Has had that cannabinoids extracted via ethanol and then lastly our placebo can our placebo oxycodone capsules which looks identical to the active oxycodone capsules just to note we do acquire our cannabis products from nida since this is the only plant based material that can be used legally for research purposes so once our subjects past the initial screening

Visit they come in for three separate study visits one study they will get the vaporized cannabis product with a placebo capsule one visit they will get the placebo cannabis with an active oxycodone capsule and then one visit they will get two placebos so just to make it very clear that patients are never getting the two actives in the same visit it’s either one

Or the other or neither so for our primary study aims we’re really looking at the effect of our study drugs on kind of that relief of pain so with our spine patients looking at their relief of their chronic pain and then in our healthy controls we induce experimental pain during their study visit and so we’re kind of measuring the sensitivity to that experimental

Pain so this picture is of our computer-controlled pain al gamma tur and it was developed with some of our colleagues up here in boulder so really excited about that and so we opted to do the computerized version of this device versus the handheld one or the one that the study coordinator can use just to reduce that potential for human error so how it works is it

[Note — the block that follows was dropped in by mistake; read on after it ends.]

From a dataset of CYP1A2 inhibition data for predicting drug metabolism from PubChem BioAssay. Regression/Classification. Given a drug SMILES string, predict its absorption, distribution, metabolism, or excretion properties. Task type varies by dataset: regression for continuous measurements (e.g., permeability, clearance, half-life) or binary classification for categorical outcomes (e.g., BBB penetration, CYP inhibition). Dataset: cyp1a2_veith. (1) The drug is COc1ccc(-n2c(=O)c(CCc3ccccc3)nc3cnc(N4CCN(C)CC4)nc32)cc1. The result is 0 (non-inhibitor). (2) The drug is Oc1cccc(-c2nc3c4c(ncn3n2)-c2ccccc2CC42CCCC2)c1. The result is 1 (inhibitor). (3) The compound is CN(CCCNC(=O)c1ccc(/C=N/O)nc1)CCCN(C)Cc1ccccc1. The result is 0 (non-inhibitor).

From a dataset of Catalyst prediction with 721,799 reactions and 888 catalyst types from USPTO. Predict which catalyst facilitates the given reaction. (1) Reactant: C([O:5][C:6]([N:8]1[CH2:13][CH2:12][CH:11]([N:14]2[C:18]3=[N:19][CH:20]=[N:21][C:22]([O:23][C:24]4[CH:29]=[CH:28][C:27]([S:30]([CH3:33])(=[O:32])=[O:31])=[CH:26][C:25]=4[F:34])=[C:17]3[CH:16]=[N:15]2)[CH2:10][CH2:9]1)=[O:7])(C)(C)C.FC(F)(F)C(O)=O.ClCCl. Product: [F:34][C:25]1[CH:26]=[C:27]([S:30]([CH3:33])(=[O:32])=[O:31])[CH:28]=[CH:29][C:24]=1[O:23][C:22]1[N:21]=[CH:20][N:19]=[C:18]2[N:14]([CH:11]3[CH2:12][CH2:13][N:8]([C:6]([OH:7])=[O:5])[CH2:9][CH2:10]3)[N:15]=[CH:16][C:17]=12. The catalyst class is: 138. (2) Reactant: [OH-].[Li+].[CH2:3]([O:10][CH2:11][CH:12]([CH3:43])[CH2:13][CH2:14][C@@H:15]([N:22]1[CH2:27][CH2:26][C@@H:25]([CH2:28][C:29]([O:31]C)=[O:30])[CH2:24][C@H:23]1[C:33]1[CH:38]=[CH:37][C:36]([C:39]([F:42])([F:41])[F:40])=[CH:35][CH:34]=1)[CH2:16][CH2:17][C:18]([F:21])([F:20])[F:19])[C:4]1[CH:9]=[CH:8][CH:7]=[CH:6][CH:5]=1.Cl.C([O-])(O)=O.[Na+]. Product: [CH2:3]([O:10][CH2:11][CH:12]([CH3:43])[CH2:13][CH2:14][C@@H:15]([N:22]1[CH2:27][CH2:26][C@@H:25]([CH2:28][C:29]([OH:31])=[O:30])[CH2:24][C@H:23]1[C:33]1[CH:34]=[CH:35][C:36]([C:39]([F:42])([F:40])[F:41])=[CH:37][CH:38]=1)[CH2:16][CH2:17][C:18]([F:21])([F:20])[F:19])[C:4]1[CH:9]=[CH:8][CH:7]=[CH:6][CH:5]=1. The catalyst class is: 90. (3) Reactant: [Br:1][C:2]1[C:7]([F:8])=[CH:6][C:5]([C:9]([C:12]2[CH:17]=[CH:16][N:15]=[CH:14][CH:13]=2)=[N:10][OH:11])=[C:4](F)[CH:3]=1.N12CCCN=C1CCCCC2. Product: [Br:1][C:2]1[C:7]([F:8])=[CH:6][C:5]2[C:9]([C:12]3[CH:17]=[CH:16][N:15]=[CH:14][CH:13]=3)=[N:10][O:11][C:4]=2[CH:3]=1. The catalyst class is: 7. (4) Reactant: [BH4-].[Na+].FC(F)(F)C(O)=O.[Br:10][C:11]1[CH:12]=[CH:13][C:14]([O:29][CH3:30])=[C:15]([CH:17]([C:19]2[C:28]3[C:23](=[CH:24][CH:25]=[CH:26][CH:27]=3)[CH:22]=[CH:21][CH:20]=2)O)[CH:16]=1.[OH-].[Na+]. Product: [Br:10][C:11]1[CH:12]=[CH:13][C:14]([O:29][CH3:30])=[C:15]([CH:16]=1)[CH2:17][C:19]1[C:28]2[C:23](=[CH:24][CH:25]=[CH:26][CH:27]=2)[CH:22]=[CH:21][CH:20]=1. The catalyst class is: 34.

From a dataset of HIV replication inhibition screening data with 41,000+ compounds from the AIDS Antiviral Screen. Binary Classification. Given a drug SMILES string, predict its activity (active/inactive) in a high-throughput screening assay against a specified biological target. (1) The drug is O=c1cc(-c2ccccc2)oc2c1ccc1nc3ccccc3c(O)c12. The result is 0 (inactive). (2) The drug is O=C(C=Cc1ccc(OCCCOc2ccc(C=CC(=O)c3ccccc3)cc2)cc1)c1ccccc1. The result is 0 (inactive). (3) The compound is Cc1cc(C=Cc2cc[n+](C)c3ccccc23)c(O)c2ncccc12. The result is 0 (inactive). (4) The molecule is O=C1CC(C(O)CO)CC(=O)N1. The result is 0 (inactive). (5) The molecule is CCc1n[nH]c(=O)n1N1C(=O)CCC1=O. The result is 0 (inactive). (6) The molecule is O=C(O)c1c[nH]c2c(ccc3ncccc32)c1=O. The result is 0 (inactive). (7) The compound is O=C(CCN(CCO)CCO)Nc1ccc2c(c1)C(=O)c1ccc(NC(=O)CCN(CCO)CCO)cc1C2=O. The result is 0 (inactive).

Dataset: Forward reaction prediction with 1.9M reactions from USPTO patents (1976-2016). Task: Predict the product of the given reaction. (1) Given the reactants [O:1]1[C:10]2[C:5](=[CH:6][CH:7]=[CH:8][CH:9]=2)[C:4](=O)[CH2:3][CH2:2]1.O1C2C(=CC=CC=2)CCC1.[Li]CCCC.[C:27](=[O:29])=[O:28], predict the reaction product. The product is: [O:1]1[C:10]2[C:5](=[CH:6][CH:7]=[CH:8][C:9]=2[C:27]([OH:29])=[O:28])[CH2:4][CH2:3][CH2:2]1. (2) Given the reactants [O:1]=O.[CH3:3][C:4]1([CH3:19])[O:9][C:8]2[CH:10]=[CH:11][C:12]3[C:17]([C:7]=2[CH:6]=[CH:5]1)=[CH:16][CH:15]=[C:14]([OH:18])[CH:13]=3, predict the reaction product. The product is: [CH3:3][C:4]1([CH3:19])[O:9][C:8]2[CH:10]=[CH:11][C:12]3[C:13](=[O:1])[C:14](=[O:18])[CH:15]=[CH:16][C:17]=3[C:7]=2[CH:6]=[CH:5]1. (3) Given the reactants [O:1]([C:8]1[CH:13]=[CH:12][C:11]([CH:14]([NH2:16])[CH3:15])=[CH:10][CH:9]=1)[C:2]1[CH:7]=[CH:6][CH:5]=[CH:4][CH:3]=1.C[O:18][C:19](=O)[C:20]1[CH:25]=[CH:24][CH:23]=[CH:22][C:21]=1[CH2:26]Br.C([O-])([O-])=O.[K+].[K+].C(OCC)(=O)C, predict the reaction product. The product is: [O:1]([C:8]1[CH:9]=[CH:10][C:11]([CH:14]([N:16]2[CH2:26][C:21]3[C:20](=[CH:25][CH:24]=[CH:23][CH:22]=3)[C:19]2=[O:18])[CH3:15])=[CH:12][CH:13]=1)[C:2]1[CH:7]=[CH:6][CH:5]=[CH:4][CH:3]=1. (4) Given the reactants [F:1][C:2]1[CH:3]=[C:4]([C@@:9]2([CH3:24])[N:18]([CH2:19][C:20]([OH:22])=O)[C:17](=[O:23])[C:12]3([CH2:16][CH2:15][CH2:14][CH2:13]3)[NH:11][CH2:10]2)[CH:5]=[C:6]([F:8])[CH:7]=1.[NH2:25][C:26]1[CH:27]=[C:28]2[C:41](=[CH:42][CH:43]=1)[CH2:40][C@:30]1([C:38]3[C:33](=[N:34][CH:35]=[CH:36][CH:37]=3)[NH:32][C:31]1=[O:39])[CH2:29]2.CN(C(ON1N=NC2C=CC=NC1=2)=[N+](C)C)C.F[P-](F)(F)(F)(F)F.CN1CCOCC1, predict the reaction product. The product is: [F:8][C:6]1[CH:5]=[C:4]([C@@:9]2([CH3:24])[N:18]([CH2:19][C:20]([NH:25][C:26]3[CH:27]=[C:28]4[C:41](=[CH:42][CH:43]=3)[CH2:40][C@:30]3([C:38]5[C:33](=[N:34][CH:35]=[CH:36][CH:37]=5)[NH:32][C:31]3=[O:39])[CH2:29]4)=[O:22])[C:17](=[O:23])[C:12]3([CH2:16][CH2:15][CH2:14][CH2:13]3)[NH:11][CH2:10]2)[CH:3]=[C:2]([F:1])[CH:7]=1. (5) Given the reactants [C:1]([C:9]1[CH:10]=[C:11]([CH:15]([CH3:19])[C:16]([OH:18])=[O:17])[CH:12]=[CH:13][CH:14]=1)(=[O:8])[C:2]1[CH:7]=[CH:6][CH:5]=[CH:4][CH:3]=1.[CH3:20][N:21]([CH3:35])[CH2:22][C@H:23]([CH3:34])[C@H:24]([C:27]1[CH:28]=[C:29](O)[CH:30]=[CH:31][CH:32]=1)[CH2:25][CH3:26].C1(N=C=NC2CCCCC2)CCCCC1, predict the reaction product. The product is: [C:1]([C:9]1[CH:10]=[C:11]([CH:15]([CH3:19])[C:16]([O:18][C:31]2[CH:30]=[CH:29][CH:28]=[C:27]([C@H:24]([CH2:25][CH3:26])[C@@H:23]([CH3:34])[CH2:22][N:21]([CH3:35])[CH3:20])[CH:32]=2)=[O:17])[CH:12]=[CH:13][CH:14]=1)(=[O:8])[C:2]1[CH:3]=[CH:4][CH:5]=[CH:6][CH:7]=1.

Puts a stimulus on the muscle kind of right next to the shin bone and it induces pressure and as you can see this patient has a little device in their hand which has a button on it and so once that stimulus switches from pressure to a feeling of pain then they press the button and we record what that pressure is moving on into some of our secondary study aims we’re

Kind of looking at the global impression in their changes in pain as well as some subjective reports of the drug so kind of how they’re feeling after they take it which we’ll get into some of these in a few slides we also do a some neural cognitive functioning tests as well as a field sobriety test and then of course always monitoring for those adverse events our

Enrollment to date rawa our research coordinator who’s also here has done a lot of work to do a lot of pre-screening phone calls she’s done over 400 so that’s amazing thank you and then you can kinda see the trickle down of which how many patients have passed that pre-screening phone call we’ve had 49 patients come to that initial screening visit with 45 passing